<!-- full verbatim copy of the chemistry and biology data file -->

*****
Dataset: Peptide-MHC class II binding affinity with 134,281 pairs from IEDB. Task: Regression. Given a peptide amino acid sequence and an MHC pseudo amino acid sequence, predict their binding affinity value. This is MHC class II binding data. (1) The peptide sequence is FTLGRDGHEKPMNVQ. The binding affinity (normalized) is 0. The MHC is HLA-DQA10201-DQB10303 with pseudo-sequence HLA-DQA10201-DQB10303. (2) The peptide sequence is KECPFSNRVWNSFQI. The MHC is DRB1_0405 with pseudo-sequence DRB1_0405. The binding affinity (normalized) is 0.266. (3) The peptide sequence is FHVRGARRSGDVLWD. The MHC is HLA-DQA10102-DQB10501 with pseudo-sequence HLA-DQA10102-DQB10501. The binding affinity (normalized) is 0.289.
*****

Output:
Dataset: Peptide-MHC class II binding affinity with 134,281 pairs from IEDB. Task: Regression. Given a peptide amino acid sequence and an MHC pseudo amino acid sequence, predict their binding affinity value. This is MHC class II binding data. (1) The peptide sequence is FTLGRDGHEKPMNVQ. The binding affinity (normalized) is 0. The MHC is HLA-DQA10201-DQB10303 with pseudo-sequence HLA-DQA10201-DQB10303. (2) The peptide sequence is KECPFSNRVWNSFQI. The MHC is DRB1_0405 with pseudo-sequence DRB1_0405. The binding affinity (normalized) is 0.266. (3) The peptide sequence is FHVRGARRSGDVLWD. The MHC is HLA-DQA10102-DQB10501 with pseudo-sequence HLA-DQA10102-DQB10501. The binding affinity (normalized) is 0.289.